BUSINESS

Pagcor eyeing appeal on BIR’s corporate income tax edict

TAGs: bureau of internal revenue, memorandum circular 33-2013, PAGCOR, Philippines

BIR-curveball-pagcor-licensesThe Bureau of Internal Revenue in the Philippines’ Memorandum Circular 33-2013, which clarified the income tax and franchise tax due from Pagcor and its licensees, was met with confusion and raised eyebrows from the parties on the receiving end of bigger than expected taxes. So naturally, Pagcor is stepping into the picture and has filed an appeal to the BIR to soften its 30 percent corporate income tax payments it requires from Pagcor and its licensees.

Clearly, everybody saw this one coming.

Speaking to the Philippine Star, Pagcor chairman Cristino Naguiat disclosed that he had reached out and met with BIR Commissioner Kim Henares to discuss the issue. The Pagcor chief also told the Star that his agency plans to appeal the circular and further put into question the long-standing debate on whether Pagcor is subject to pay corporate income tax. The inclusion of Pagcor in the list of agencies require to pay corporate income taxes is a pretty big deal, especially for its licensees and operators who now have to take into account the significant slice of revenues that it would send the government’s way.

The casinos in Entertainment City, in particular, are dumbfounded by the recent circular released by the BIR in large part because it was made clear to foreign investors that they were exempt from paying corporate income taxes. The understanding. at least as far as these operators are concerned, was that they were only required to pay the 5-percent franchise tax on their gross gaming revenue, as well as 15 percent gaming revenue taxes on VIP gambling and 25 percent on mass-market gambling. 30 percent in corporate income tax was out of the question, or at least that’s what they were made aware of.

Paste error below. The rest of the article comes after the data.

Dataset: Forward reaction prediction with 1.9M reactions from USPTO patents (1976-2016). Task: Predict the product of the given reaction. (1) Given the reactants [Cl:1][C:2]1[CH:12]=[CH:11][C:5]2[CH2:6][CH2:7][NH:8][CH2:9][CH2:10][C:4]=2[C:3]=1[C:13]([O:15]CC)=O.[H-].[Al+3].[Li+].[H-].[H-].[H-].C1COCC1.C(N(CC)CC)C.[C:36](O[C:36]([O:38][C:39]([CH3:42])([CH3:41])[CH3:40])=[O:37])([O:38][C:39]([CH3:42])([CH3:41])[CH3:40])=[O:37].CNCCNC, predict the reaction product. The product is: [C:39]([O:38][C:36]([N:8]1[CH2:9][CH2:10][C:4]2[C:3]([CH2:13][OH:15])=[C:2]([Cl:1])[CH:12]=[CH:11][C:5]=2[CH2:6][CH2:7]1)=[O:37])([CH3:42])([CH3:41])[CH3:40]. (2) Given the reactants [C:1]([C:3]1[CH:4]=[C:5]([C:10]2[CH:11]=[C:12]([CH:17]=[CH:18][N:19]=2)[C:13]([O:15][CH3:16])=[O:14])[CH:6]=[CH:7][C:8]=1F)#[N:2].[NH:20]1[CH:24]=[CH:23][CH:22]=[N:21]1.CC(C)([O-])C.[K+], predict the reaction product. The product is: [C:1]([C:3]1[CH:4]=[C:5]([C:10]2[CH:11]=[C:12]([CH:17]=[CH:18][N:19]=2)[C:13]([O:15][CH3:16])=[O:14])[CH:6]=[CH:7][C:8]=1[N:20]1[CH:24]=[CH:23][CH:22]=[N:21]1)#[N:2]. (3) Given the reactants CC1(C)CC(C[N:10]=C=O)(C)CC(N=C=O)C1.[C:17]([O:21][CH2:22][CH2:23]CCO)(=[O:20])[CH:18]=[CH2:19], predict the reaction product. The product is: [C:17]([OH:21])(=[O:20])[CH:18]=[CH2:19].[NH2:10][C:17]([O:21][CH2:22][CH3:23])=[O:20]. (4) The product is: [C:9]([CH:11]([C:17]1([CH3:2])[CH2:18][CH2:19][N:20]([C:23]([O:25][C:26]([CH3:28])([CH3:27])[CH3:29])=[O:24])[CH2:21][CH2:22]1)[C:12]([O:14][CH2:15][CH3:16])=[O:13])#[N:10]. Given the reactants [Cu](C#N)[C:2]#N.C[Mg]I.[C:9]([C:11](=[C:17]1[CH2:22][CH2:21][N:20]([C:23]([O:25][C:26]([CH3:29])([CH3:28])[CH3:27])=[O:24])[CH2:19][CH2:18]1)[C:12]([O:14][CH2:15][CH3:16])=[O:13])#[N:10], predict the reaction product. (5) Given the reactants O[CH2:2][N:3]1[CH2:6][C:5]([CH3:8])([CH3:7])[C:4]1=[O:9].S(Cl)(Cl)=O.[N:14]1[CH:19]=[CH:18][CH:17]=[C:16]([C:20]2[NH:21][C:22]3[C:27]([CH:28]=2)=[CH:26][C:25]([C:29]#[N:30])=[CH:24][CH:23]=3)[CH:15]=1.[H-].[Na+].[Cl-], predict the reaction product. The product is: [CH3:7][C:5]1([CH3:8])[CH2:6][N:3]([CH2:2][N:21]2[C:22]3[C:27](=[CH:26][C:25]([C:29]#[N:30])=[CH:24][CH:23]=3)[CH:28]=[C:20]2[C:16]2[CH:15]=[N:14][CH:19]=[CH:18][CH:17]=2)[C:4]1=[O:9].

But the BIR disagreed through its Memorandum Circular 33-2013, clarifying that Republic Act 9337 or the Expanded Value Added Tax Law removed Pacgor from the exempted GOCC list, thus requiring the agency to send a significant chunk of its revenue the government’s way.

For now, Pagcor is in the process of sending a formal appeal on the issue, although BIR chief Henares told the Star that her agency has not yet received any paperwork from Pagcor. Be that as it may, the BIR should expect to receive one in the coming days or weeks, possibly containing options laid out by Pagcor on how it can put the clamps on the BIR’s decision to hammer it and its operators with a hefty corporate income tax bill.

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